In every sense what Mr Ari did was wrong. He made the wrong decision because collation was still ongoing at the time. Even if collation had been completed he was the wrong person to announce the result. What he did was a failed heist, a bungled coup for which there must be consequences. Africans are used to coups despite the homily about democracy. But coups have consequences, palatable and unpalatable. Successful coups bring joy and comfort to the planners because they are able to take charge of their booty. Unsuccessful coups end in death or imprisonment for those who tried them. They also earn the scorn of the society for themselves and their families.
It is our hope that this failed coup will be investigated and all the plotters and co-conspirators can have their day in court. In particular, the man who made the illegal announcement and the security men who stood guard or looked the other way while the deed was done have a case to answer because what they did was not what they were assigned by the authorities to do. It is often said that it is the forbidden that is most desirable. Adam ate the forbidden fruit and we are all paying for it. If Mr Ari ate the forbidden fruit he should pay for it because he threw away the white garment of honour, which his office gave him. He is said to have served as a permanent secretary in his home state, Bauchi. He is also said to be a lawyer. With such knowledge and experience it is clear that what he did was not a mistake. It was a deliberate act of sabotage, which has affected the reputation of INEC as an election manager.
It is obvious that Binani had dreamt of being the Governor of her state. Without dreams life would be unbearable. Infact, dreams are necessary for our survival. Binani may have said to herself that if she wants the office badly enough she will get it. That is something close to desperation and desperation is capable of leading anyone to do something foolish. Her quick acceptance speech and her rush to the Federal High Court to file an exparte motion application seem to be part of the desperation of our politicians. We have had several instances of Returning Officers being asked at gunpoint by politicians or their agents to make certain announcements that are illegal. They have to obey if they love their lives. That is a big minus for our democracy. That is the equivalent of a coup.
A few weeks ago I wrote a column in which I named three sets of people who are responsible for election rigging in Nigeria. I repeat (a) politicians (b) security men (c) INEC officials. Of the three sets of people it is the politicians who induce the other two to do what they want done so that they may achieve success. This success costs a lot and success that costs too much is the equivalent of failure. Those who planned the Adamawa State coup must have felt an unsettling urgency for success at any cost. Now that the dam has broken they will have to drown themselves in a pool of reflection. Some desires are necessary to make life worth living but rigging an election to get into an office, any office, is not one of them.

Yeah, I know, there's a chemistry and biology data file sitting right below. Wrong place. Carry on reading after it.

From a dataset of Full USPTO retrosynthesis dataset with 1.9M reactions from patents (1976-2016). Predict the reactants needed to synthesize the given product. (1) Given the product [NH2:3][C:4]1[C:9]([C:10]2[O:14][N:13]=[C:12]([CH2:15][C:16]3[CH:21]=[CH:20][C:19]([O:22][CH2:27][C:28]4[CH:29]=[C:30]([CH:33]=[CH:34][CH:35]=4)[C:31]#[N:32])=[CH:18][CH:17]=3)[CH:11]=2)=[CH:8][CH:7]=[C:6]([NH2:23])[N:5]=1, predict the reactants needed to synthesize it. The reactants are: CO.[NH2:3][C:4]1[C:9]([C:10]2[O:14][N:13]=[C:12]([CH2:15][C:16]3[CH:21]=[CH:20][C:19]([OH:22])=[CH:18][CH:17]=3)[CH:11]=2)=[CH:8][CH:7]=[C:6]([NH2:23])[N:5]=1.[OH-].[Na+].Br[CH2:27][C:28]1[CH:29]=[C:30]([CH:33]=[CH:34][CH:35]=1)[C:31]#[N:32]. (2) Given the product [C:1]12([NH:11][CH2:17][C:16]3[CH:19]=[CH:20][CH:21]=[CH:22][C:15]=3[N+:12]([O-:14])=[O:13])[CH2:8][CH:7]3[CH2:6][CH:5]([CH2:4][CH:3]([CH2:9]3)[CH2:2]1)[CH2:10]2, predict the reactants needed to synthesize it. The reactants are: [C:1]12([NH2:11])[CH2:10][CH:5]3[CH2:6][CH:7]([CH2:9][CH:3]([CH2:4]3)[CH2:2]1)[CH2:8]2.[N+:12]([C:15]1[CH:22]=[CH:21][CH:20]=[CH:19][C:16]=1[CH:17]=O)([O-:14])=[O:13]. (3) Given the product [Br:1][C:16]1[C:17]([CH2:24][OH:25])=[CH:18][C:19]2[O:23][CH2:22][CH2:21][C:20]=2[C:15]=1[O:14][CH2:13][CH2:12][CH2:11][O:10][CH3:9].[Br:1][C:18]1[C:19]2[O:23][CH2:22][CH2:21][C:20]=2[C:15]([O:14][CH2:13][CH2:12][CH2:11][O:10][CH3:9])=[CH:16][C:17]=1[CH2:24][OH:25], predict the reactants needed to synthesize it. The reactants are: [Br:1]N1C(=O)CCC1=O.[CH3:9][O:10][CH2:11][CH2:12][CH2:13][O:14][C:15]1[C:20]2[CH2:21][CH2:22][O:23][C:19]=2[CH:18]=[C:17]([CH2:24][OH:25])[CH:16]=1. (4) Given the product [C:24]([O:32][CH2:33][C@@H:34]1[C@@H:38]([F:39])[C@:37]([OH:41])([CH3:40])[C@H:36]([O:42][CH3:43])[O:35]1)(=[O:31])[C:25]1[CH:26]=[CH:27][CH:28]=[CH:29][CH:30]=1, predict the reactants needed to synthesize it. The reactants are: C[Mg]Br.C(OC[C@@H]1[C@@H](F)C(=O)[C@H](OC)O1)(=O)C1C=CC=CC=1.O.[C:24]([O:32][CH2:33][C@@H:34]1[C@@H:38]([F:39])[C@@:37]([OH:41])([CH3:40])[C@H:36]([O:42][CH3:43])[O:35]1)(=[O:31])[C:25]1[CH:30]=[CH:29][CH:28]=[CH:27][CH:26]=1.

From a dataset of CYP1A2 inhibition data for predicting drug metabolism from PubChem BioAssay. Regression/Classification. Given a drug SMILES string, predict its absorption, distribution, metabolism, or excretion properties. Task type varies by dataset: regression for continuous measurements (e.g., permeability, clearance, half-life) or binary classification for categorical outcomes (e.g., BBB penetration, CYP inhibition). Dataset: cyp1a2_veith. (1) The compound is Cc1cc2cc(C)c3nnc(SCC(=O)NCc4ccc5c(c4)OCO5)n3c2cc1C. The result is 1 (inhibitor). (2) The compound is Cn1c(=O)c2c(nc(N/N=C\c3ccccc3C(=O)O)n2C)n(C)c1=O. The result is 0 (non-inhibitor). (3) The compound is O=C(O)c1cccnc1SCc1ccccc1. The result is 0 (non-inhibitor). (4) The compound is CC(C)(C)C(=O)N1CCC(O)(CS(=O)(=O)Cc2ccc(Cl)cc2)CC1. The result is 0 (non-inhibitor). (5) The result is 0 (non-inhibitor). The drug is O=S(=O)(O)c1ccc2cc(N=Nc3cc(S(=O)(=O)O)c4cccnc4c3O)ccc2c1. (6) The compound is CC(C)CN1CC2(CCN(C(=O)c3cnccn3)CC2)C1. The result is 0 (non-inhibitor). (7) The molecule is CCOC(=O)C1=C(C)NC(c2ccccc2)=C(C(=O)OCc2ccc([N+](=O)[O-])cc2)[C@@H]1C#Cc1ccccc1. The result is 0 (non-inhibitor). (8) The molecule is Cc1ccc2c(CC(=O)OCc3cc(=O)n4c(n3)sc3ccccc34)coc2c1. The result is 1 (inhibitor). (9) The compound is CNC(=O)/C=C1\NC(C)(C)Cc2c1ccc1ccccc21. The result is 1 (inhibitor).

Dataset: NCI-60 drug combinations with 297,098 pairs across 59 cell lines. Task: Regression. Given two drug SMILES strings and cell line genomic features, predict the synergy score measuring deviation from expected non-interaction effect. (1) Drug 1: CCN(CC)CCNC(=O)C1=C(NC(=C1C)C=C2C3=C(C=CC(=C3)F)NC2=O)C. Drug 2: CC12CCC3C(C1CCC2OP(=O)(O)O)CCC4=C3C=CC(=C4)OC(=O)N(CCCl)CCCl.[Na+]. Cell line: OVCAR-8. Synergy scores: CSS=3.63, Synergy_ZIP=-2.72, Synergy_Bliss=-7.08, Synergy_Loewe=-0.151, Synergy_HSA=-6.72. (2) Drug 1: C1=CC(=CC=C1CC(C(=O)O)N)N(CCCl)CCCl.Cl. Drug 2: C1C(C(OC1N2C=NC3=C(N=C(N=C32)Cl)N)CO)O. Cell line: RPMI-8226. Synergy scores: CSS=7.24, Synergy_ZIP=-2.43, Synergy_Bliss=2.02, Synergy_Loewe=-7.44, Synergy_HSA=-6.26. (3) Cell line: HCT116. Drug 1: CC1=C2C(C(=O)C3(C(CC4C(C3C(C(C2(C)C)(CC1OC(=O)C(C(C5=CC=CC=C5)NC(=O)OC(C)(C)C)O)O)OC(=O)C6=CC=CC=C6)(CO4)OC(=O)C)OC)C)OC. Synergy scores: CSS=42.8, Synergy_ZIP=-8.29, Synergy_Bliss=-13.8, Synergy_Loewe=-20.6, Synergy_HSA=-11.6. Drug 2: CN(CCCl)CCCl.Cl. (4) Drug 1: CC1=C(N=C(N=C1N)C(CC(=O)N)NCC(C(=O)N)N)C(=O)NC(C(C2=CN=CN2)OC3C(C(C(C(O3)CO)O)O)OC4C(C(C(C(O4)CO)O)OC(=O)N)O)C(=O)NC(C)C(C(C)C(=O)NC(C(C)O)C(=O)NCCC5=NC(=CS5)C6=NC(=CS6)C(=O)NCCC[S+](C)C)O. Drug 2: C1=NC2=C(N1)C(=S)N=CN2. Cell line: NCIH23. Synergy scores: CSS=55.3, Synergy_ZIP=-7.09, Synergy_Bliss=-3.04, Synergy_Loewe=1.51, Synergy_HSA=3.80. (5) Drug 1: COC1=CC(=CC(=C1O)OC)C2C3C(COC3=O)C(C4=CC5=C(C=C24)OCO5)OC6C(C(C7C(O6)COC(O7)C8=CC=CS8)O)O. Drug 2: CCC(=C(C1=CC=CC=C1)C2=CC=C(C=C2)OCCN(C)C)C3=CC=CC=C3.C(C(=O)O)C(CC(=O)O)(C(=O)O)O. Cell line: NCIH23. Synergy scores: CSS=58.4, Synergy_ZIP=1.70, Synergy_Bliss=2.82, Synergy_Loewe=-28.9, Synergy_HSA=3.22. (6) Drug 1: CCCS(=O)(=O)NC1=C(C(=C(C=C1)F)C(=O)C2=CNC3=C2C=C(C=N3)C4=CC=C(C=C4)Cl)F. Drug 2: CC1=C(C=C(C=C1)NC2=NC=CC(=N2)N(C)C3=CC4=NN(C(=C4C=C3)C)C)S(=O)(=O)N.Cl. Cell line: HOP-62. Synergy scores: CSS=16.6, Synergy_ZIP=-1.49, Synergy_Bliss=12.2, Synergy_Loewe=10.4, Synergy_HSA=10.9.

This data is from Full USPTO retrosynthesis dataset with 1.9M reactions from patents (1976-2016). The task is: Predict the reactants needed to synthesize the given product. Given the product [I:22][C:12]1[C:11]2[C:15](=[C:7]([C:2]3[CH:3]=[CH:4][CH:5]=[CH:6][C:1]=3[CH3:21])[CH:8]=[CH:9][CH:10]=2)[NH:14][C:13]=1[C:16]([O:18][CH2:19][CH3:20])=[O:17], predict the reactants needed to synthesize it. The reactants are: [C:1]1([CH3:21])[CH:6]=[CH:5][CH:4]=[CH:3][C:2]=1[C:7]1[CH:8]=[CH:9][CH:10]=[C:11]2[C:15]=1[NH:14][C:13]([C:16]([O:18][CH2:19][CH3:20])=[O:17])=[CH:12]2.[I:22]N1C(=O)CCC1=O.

The electoral coup plot was a bitter betrayal of INEC, Adamawa and democracy, and a crude combination of crookery, tomfoolery and hara-kiri. INEC has denied the allegation of partisanship in the Adamawa election but there was some kind of suspicion when it was revealed that INEC had allegedly awarded a N430 million contract for the printing of sensitive election materials to Binani Printing Press, a company allegedly founded by Ms Binani. This has not been either confirmed or denied by INEC.
The messy situation in Adamawa cannot end with just the declaration of the results and the announcement of the winner. There must be an investigation that will reveal the details of this coup so that INEC can clear its soiled name, and we can take appropriate steps to sustain our democracy. What played out in Adamawa is the stuff from which fiction is written and movies are made, some kind of mafia-style operation that the Italians would be happy to copy.
Some people are already saying that what a man can do a woman can also do or even do it better. My advice is that we do not use this single incident in Adamawa to pidgeon-hole women as unfit for leadership. Men have done far worse things in this country, which is why we are still very backward despite the huge human and material resources available in the country.
Binani had become a Senator in a state that harbours many political heavyweights and moneybags. That means that she has political muscle. Therefore the future was her oyster. This event is certainly an unnecessary distraction, which she didn’t need. I hope she will get her reputation back after this event because she is a woman of the future.